NDSCS Earns CEO Cancer Gold Standard Accreditation
Posted on 12/5/2013
North Dakota State College of Science is leading by example when it comes to promoting workplace wellness and encouraging healthier behavior. The CEO Roundtable on Cancer has awarded the North Dakota State College of Science with CEO Cancer Gold StandardTM accreditation for its efforts to reduce the risk of cancer for its employees and covered family members by promoting healthy lifestyle choices, encouraging early detection through cancer screenings, and ensuring access to quality treatment.
"We are pleased to recognize the efforts of North Dakota State College of Science. I hope the leadership and commitment of Dr. John Richman will encourage other employers across all industries to become Gold Standard accredited." said Christopher A. Viehbacher, chief executive officer of Sanofi and chairman of the CEO Roundtable on Cancer.
The CEO Roundtable on Cancer, a nonprofit organization of CEOs founded by former President George H.W. Bush, created the CEO Cancer Gold Standard in collaboration with the National Cancer Institute, many of its designated cancer centers, and leading nonprofit, health organizations. The Gold Standard calls for companies to evaluate their health benefits and corporate culture and take extensive, concrete actions in five key areas of health and wellness to reduce the risk of cancer in the workplace.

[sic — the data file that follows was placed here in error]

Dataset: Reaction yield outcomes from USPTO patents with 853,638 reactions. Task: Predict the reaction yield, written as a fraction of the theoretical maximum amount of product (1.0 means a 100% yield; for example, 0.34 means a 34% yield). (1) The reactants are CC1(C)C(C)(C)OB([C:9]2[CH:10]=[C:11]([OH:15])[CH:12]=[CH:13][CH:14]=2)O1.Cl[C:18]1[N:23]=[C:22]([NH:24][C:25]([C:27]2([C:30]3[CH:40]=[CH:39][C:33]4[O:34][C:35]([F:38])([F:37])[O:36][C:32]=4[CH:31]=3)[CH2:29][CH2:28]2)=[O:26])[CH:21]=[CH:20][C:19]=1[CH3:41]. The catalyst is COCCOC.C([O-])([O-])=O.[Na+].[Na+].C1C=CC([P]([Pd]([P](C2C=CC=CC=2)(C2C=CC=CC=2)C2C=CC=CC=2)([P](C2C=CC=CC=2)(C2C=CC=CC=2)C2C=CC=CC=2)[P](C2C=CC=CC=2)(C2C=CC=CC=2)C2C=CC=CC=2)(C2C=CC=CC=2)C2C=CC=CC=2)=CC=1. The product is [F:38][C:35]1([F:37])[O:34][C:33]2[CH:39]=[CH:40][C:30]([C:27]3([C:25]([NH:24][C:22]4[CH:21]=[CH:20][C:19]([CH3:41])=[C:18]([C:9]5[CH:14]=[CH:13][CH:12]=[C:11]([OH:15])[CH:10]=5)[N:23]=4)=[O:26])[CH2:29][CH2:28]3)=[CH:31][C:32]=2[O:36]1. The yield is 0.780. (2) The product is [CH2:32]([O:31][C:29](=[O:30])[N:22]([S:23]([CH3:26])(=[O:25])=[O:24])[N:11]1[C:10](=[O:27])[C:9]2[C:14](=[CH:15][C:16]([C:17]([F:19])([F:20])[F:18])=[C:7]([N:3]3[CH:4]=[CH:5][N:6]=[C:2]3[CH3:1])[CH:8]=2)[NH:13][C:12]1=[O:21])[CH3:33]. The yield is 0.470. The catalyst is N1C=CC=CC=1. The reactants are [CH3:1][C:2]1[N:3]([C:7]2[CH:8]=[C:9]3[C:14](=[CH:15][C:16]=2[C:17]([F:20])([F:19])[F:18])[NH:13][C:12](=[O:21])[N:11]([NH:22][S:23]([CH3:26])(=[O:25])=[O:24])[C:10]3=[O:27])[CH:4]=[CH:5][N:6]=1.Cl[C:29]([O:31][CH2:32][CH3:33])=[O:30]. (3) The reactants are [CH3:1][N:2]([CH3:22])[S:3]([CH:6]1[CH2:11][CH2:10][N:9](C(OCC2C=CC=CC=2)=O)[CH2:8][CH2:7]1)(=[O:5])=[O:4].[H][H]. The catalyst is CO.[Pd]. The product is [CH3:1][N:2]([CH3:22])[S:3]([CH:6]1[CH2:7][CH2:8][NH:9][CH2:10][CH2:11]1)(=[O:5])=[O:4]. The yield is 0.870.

North Dakota State College of Science is a tobacco-free campus, and has an active employee-driven Wellness Team that oversees campus-wide initiatives, including health screenings, flu shot blitz, fruit/veggie challenge, healthy cooking classes, and walking programs, to name just a few. Beyond its borders, NDSCS provides wellness services through community outreach programs offered by its own Allied Health students.
"We are honored to be recognized for the work we do to encourage our faculty and staff to lead a healthy lifestyle," said Richman. "Any steps we can take to reduce the cancer risk for our employees and campus community will have a long-term impact on the workforce in North Dakota."
To earn Gold Standard accreditation, a company must establish programs to reduce cancer risk by discouraging tobacco use; encouraging physical activity; promoting healthy diet and nutrition; detecting cancer at its earliest stages; and providing access to quality care, including participation in clinical trials. Today, over four million employees and family members are benefiting from the vision and leadership of the over 150 employers who have chosen to become Gold Standard accredited.
In addition to the National Cancer Institute (NCI) and Centers for Disease Control and Prevention (CDC), fifteen NCI-designated cancer centers and over forty other hospitals and medical centers have earned Gold Standard accreditation. CEOs from across industries are keenly aware of the tremendous impact they can have in improving health, controlling health care costs and making a difference beyond their organization's walls in the effort to address cancer and other chronic diseases. Other Gold Standard employers include insurers like Aetna, Cigna, State Farm and several Blue Cross affiliates; law firms, such as Hogan Lovells and Jenner + Block; technology companies such as Dell and SAS Institute; and a range of leading employers including American Century Investments, Johnson & Johnson and Lowe's.